So there's many tricks to optimising the size of a VHD. One which I always use, but appears not to be widely known about, is to turn of the system file checker. Of course, this has it's downsides and your mileage may vary. In practice you can reduce a VHD by some 300M or so on an instance of Windows 2003 SP1.
To turn off SFC, open a command prompt (must be elevated if run on Windows Vista or Longhorn Server) and run
sfc /cachesize=0 sfc /purgecache
Then perform the standard compaction routine (if this is a dynamically expanding disk). Cheers, John.
[Corrected 8/16 as per comments, 300K isn't much of a saving. I did indeed mean 300MB;)]
Presumably you meant "reduce a VHD by some 300M or so"
Err, 300K? I presume this is a typo? ;)
So people do read my blog afterall ;) Good spot guys. Thanks.
Sorry to be a newbee (and more: a french newbee...) but I tried to reduce a VHD Size, and I don't know how "perform a standard compact routine".
I use Virtual PC, and not Virtual Server, is it important?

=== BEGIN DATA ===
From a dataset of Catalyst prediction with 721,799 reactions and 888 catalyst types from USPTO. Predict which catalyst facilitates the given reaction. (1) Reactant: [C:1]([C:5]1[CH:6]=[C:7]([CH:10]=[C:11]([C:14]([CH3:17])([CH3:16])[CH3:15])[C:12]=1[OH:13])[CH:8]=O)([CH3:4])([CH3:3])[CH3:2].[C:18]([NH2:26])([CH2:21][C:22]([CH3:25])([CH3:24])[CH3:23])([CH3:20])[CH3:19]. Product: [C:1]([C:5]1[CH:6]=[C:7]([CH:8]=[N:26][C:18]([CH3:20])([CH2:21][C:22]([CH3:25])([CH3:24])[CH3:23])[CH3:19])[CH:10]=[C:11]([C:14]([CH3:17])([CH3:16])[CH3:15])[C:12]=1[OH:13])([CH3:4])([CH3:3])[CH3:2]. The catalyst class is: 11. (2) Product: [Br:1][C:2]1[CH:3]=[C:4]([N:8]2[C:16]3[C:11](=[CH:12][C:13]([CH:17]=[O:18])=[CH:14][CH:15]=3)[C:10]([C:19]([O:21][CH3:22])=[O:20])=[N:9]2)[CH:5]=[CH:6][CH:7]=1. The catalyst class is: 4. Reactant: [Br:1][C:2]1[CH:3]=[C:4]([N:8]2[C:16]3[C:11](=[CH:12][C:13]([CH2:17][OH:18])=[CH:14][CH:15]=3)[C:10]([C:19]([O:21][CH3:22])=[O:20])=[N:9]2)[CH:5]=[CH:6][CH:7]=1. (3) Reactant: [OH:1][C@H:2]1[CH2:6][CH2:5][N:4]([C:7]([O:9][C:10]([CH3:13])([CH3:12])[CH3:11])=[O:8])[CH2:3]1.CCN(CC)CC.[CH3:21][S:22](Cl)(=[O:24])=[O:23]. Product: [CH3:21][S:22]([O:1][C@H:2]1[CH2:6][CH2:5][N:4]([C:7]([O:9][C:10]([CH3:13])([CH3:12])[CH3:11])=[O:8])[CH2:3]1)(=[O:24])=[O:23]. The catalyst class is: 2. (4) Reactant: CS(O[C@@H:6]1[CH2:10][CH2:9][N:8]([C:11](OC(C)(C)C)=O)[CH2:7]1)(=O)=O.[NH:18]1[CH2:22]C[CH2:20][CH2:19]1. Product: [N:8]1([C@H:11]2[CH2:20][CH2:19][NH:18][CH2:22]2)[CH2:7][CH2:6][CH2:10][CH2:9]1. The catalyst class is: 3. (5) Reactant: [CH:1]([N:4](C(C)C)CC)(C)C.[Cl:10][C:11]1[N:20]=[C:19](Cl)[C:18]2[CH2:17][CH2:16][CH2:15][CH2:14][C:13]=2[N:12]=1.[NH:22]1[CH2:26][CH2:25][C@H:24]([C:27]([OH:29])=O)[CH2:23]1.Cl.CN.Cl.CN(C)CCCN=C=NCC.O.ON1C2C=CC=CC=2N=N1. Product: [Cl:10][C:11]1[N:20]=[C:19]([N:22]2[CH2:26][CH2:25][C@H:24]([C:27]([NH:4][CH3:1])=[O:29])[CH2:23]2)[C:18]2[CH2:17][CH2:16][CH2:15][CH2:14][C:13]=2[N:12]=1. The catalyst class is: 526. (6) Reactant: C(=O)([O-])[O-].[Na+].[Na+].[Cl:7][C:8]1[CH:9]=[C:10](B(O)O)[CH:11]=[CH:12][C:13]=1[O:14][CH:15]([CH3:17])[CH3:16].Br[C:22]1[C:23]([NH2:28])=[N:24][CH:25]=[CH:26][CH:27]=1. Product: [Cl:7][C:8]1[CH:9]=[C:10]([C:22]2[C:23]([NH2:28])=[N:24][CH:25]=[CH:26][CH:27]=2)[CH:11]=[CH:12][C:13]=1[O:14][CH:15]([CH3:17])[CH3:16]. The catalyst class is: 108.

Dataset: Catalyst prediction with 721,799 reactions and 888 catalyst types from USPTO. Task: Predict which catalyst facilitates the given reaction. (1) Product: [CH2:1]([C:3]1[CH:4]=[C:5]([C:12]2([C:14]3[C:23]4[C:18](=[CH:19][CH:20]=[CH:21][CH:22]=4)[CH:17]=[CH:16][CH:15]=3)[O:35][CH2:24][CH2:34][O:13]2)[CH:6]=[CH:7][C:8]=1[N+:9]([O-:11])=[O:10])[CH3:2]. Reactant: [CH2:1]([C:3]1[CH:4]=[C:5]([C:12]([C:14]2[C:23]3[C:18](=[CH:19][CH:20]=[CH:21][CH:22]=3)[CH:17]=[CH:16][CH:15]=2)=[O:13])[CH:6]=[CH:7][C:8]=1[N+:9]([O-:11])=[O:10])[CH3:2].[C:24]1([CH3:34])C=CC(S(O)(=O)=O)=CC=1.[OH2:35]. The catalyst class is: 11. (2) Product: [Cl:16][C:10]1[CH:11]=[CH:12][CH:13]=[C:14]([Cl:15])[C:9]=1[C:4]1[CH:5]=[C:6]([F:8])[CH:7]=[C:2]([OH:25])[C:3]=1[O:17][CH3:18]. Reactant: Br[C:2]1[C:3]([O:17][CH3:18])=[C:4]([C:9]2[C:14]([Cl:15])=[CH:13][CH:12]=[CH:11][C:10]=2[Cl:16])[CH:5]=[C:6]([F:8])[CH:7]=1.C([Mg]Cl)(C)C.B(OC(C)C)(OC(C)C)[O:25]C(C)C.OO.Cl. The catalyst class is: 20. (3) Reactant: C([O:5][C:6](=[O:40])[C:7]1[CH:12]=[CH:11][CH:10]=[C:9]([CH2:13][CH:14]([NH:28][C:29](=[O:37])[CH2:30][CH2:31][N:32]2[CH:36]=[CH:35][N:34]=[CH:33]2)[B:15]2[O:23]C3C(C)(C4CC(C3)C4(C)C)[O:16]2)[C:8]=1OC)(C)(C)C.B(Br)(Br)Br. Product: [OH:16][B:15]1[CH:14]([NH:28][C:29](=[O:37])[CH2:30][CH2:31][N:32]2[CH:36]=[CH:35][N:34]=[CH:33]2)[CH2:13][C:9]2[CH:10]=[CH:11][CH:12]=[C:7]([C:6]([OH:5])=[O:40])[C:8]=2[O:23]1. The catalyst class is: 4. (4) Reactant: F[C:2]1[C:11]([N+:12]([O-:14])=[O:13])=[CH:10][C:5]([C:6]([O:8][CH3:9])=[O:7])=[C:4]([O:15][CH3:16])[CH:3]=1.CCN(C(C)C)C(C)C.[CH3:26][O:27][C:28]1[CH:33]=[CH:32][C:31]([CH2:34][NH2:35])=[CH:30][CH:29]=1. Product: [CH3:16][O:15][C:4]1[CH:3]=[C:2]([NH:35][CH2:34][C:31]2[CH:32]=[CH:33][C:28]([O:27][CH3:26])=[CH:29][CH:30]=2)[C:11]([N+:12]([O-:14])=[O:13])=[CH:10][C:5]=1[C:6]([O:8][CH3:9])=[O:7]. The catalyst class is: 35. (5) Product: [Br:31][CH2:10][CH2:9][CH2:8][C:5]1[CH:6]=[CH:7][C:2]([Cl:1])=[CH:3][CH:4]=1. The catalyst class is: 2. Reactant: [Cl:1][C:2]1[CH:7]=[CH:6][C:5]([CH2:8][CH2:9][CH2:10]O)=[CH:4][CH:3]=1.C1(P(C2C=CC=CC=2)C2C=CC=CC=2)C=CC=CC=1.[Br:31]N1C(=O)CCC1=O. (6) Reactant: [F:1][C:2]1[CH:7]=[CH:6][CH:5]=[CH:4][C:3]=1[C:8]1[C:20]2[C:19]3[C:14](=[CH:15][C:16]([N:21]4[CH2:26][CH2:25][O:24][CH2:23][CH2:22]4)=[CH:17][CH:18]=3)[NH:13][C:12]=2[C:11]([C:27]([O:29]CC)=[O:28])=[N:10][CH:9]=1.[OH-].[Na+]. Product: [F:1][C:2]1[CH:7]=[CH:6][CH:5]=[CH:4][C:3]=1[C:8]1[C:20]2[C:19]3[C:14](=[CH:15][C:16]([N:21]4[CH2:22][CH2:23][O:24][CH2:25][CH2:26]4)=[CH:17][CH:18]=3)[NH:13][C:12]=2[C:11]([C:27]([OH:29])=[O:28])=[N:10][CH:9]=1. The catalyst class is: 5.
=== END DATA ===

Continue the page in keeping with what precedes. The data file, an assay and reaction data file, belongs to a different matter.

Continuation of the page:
Thanks for all
Hi Denis - welcome to Virtual PC :)
The "Standard Compaction" routine I referred to, and applies to dynamically expanding hard disks has a few steps:
- Make sure undo disks are not turned on. If they are, shut the guest down, merge undo disks and turn them off.
- From inside the guest, defragment the hard disks (a few times if possible)
- From the host, mount the Virtual Disk Precompactor.iso into the guest. By default this is in Program Files\Microsoft Virtual PC\Virtual MAchine Additions folder (IIRC)
- From the guest, the precompactor should auto-run. If it doesn't run the utility manually from the D: drive or whatever the CD/DVD drive is in the guest
- Shut the guest down
- From the host, go into the settings for the Virtual Machine
- Select the hard disk and click "Virtual Disk Wizard"
- From the wizard, Edit an existing virtual disk
- Browse to your VHD
- Choose the compact option
That should be it! The semantics are slightly different under Virtual Server in that you "Inspect" a disk from the web interface, but the steps needed in the overall process are exactly the same.
This is a follow up post to my last about optimizing the Microsoft Virtual Server hard disks.
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